One of her coworkers said that they are concerned that the crackdown on California refineries means “that out-of-state refiners will have an unfair advantage. California refineries need the regulatory certainty that investing in updates is in their long-term interest. Make sure a level playing field is provided.”
Also noteworthy was the opposition from minority advocates, despite the fact that a chunk of the green slush fund is slated for “disadvantaged” communities.
“We will see a significant business flight and job loss, declining revenues and further erosion of the social safety net,” said Andrew Barrera, representing the Los Angeles Metropolitan Hispanic Chambers of Commerce. “Cap-and-trade will likely impair the profitability and sustainability of the small local businesses. In Los Angeles we are feeling the effects of AB 32. It will substantially increase energy costs. Los Angeles water and power rates have continued to go up. In the past few weeks the department has asked for another 11 percent increase. We cannot afford another emission allowance tax on top of that. Without free allowances we are likely to lose companies to other states. We are having trouble understanding why we would even consider this in today’s bad economy.”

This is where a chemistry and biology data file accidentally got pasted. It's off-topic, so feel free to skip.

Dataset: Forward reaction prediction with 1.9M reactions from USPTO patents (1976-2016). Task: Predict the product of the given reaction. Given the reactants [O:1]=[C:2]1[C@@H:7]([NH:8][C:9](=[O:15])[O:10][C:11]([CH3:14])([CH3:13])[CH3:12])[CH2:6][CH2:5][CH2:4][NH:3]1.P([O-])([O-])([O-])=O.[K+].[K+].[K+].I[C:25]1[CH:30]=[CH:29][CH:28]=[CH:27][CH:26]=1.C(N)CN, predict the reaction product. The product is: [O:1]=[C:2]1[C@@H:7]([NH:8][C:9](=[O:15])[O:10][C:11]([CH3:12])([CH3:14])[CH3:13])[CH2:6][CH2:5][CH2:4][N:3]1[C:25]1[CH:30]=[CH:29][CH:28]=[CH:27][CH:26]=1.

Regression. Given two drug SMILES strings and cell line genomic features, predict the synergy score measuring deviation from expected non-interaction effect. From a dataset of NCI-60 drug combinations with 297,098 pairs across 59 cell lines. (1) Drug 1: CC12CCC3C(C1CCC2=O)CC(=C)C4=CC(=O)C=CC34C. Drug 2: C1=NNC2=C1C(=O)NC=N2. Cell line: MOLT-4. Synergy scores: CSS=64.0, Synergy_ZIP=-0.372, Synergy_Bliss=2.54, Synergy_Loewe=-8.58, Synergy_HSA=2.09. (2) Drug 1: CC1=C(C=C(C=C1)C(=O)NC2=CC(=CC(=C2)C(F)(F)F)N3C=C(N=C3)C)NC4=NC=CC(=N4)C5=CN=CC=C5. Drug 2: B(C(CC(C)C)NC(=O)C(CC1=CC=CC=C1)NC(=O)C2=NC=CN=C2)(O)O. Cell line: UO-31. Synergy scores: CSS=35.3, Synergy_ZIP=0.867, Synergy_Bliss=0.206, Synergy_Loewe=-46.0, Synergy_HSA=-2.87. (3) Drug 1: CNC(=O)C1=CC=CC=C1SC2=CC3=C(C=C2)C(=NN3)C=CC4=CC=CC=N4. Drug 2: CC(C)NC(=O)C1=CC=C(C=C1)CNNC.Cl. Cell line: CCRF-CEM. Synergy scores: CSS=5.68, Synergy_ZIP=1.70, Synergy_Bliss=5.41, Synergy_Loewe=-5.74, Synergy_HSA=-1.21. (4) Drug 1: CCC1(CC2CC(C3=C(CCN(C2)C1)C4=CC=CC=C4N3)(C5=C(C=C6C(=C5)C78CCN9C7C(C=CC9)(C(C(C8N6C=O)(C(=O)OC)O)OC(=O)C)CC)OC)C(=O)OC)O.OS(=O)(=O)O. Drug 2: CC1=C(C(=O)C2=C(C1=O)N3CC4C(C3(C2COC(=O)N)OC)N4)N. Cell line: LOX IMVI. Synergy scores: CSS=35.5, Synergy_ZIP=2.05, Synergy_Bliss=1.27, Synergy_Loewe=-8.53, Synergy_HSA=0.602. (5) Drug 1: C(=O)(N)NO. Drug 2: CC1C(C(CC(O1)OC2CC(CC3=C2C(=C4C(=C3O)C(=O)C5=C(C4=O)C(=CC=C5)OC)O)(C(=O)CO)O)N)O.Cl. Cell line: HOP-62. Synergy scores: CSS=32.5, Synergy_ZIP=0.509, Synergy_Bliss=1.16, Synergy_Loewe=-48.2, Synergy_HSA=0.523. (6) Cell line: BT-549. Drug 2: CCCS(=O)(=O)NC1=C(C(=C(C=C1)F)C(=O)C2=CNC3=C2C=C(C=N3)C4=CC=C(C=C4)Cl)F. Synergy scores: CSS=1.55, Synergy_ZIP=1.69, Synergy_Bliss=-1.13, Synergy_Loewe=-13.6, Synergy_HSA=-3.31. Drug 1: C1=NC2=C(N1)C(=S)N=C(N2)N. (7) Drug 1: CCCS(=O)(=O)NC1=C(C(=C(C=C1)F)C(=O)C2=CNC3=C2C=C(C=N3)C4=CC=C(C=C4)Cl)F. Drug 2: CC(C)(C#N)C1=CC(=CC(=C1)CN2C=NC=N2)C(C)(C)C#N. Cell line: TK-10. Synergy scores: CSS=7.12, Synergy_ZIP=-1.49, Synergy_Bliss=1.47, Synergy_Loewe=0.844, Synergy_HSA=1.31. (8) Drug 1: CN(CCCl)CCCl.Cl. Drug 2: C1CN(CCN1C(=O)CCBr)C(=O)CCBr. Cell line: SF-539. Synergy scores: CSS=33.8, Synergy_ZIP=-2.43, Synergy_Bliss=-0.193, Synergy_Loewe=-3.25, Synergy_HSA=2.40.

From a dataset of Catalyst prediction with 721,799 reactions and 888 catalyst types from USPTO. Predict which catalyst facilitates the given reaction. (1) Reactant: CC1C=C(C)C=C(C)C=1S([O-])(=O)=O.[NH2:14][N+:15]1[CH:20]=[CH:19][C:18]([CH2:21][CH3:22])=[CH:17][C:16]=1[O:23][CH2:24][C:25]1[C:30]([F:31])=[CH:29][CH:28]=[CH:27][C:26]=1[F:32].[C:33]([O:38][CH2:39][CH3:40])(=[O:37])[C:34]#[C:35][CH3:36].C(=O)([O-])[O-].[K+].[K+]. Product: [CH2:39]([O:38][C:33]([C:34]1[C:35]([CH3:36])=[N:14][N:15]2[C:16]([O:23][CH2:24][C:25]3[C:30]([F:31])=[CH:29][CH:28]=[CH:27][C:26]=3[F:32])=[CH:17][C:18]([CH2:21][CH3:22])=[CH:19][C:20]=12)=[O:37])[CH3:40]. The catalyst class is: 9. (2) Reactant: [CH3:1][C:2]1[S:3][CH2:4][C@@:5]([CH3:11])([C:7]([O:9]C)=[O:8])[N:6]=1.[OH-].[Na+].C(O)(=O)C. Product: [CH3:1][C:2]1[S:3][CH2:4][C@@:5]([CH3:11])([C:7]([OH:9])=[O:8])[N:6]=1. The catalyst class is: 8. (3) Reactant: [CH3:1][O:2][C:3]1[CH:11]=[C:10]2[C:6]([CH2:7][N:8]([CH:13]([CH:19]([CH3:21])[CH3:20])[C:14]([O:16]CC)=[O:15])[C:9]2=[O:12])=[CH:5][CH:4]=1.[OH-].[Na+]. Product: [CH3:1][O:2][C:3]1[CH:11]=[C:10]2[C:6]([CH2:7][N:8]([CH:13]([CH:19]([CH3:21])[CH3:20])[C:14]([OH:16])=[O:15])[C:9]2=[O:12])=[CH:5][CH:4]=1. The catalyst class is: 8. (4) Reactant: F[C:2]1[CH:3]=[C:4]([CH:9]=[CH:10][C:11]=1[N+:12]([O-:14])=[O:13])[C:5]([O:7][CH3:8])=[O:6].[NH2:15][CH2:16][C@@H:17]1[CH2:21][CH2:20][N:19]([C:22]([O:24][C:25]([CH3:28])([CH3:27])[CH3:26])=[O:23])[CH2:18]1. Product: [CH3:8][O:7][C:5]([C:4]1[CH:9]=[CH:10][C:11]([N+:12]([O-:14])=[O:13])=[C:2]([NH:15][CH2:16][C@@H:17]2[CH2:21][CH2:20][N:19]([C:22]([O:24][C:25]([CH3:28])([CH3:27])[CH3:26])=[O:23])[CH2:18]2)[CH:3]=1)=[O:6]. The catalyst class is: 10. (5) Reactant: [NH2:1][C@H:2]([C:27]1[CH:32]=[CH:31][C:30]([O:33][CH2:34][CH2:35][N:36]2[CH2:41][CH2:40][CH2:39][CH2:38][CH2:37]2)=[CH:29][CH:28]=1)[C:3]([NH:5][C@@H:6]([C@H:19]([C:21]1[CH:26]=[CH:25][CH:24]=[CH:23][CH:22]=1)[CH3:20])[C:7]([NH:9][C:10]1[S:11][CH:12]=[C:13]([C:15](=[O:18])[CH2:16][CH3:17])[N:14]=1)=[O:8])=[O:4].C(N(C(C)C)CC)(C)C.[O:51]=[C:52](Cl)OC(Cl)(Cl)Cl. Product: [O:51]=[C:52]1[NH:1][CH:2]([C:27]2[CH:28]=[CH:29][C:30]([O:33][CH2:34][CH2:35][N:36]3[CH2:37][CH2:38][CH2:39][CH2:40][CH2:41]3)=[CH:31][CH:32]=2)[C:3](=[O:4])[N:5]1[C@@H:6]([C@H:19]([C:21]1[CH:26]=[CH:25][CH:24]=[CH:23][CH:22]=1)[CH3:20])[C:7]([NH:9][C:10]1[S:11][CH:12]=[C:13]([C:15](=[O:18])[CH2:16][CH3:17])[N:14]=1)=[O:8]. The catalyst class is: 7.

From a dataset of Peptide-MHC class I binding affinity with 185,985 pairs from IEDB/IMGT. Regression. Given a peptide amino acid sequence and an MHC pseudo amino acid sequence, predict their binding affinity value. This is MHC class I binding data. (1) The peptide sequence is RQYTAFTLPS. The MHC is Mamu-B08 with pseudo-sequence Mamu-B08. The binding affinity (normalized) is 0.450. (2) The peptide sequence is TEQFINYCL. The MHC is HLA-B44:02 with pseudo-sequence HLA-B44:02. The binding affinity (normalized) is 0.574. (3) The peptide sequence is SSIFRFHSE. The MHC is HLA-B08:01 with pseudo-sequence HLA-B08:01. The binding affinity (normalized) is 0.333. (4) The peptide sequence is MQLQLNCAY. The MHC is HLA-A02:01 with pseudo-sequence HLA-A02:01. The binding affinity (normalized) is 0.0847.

Henry Casas, representing Soledad Enrichment Action, which educates and trains at-risk youth in the Los Angeles area, is concerned that increased business costs will result in fewer job internships, reduced financial assistance and training opportunities. “Unemployment and dropout rates in our communities are already alarmingly high,” he said. “This will make them worse.”
Said James Brady, representing 100 Black Men of America and noting that African-American unemployment is almost 19 percent, “Cap-and-trade auctions will drive energy costs up by billions of dollars, forcing many businesses to downsize or leave the state. We don’t need an auction to reduce greenhouse gas emissions.”
Nichols defends cap-and-trade